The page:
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September 29, 2015

Kevin D. Williamson: I'm Not Sure I'm So Keen on Tax Cuts

Everyone from Rubio to Trump has proposed some kind of tax cut for the nation; it's a standard bit of Republican electioneering.

But is it the right proposal?

Every Republican tax-reform plan should be rooted in this reality: If you are going to have federal spending that is 21 percent of GDP, then you can have a.) taxes that are 21 percent of GDP; b.) deficits. There is no c.

If, on the other hand, you have a credible program for reducing spending to 17 or 18 percent of GDP, which is where taxes have been coming in, please do share it.

The problem with the Growth Fairy model of balancing budgets is that while economic growth would certainly reduce federal spending as a share of GDP if spending were kept constant, there is zero evidence that the government of these United States has the will or the inclination to enact serious spending controls when times are good (Uncork the champagne!) or when times are bad (Wicked austerity! We must have stimulus!).

It is standard conservative theory that tax cuts and spending cuts go hand in hand. But after decades of ever-rising spending, coupled with occasional tax cuts, I'm not so certain of that any longer.

I believe it was after Reagan that Republican theorists began justifying his model of tax-cuts-now-spending-cuts-later as the "starve the beast" theory of limiting government -- if we cut taxes, therefore cutting government's resources, we should, logically, force the government to adapt itself to living with fewer taxpayer dollars. Ergo, spending should be forced down by the practicalities of the situation -- either you start cutting spending, or else you start running up dangerous, Greece-level of debts.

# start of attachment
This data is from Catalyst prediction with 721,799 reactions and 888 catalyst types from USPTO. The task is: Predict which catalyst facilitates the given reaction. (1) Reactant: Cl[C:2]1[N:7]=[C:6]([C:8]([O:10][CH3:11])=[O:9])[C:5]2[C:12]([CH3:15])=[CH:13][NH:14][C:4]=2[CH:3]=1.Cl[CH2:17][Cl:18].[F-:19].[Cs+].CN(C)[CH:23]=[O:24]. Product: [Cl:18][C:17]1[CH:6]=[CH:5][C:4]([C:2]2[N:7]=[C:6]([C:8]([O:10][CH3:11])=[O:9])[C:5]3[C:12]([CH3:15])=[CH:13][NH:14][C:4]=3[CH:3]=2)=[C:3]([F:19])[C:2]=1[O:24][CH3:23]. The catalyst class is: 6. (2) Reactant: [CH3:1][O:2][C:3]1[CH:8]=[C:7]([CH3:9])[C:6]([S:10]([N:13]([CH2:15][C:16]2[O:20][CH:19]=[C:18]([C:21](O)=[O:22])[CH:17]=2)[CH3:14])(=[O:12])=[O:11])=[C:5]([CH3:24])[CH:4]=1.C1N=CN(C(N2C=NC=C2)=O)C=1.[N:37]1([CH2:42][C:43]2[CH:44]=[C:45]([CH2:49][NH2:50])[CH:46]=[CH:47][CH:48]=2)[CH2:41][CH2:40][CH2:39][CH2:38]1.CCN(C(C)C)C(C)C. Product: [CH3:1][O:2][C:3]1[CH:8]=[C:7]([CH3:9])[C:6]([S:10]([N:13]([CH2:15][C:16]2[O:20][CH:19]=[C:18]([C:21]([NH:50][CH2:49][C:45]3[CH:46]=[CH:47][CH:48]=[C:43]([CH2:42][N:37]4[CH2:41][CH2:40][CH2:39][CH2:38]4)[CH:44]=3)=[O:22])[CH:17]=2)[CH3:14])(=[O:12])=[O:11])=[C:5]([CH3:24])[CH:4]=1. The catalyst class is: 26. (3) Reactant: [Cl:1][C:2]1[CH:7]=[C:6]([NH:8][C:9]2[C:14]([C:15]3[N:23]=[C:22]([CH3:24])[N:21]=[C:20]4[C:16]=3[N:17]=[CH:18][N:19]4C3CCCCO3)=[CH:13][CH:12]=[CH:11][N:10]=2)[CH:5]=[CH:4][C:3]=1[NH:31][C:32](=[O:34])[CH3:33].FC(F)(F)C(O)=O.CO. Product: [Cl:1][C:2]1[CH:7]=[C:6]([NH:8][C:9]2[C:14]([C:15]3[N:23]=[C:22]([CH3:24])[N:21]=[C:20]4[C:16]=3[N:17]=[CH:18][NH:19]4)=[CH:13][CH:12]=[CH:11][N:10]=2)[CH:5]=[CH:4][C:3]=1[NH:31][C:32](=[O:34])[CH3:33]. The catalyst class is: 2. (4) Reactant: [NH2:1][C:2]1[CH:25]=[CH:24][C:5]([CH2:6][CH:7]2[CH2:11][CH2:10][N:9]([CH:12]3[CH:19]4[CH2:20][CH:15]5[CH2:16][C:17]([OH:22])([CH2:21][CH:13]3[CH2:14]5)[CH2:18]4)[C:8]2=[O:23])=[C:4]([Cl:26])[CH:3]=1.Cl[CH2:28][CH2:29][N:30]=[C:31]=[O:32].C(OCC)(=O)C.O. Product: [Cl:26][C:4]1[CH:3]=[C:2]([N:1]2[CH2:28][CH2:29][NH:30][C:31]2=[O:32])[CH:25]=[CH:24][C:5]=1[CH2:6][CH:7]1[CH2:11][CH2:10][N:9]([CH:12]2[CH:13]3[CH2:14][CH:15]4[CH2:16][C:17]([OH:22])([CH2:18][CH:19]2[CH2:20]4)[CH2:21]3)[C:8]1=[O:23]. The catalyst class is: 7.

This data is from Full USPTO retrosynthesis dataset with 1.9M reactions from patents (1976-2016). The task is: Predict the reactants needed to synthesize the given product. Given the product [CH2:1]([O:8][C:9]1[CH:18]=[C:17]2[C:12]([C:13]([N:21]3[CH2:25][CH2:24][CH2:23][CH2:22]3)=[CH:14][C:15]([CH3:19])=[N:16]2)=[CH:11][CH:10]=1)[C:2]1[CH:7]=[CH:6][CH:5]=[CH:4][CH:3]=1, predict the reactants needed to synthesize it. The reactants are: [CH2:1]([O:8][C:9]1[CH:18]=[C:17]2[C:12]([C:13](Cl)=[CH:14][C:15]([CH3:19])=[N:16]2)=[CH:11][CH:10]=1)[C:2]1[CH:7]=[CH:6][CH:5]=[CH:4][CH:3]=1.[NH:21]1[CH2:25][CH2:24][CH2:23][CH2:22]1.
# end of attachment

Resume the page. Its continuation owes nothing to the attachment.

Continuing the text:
The problem is that this country has always elected the "or else" part of this syllogism: We are racking up dangerous, Greece-levels of debts, and we're barely even talking about that any longer.

The problem has grown so immense that we've decided to declare it officially a Non-Problem. (It will decide to re-assert itself as a Really Big Problem in a short period of time.)

So I no longer believe in the "starve the beast" theory, because the "starve the beast" theory relies upon Americans understanding the mid-to-longer term trajectory of their spending choices, which they plainly do not.

Since Americans are not capable of understanding the mid-to-longer term trajectory of their spending choices, it seems to me the only way to impose budget discipline and spending rollback is to offer Americans an immediate, as opposed to future, confrontation with reality: that is, if Americans wish to have so much government, they should be forced to pay for the level of government they are choosing, and not defer that payment (as they apparently will choose, every single time) into the future, to be imposed upon their children.

But, instead, they must be forced to reckon with the level of government they are choosing now by paying the full freight and cost of that government now.

That is to say: I believe that rolling back spending is only possible when Americans are made to feel the costs of the government they're choosing, and that will only happen when they're forced to actually pay for it.

If Americans want 21% of GDP to be wasted on government, then we should make them pay 21% of their GDP to pay for this clumsy, murderous goliath.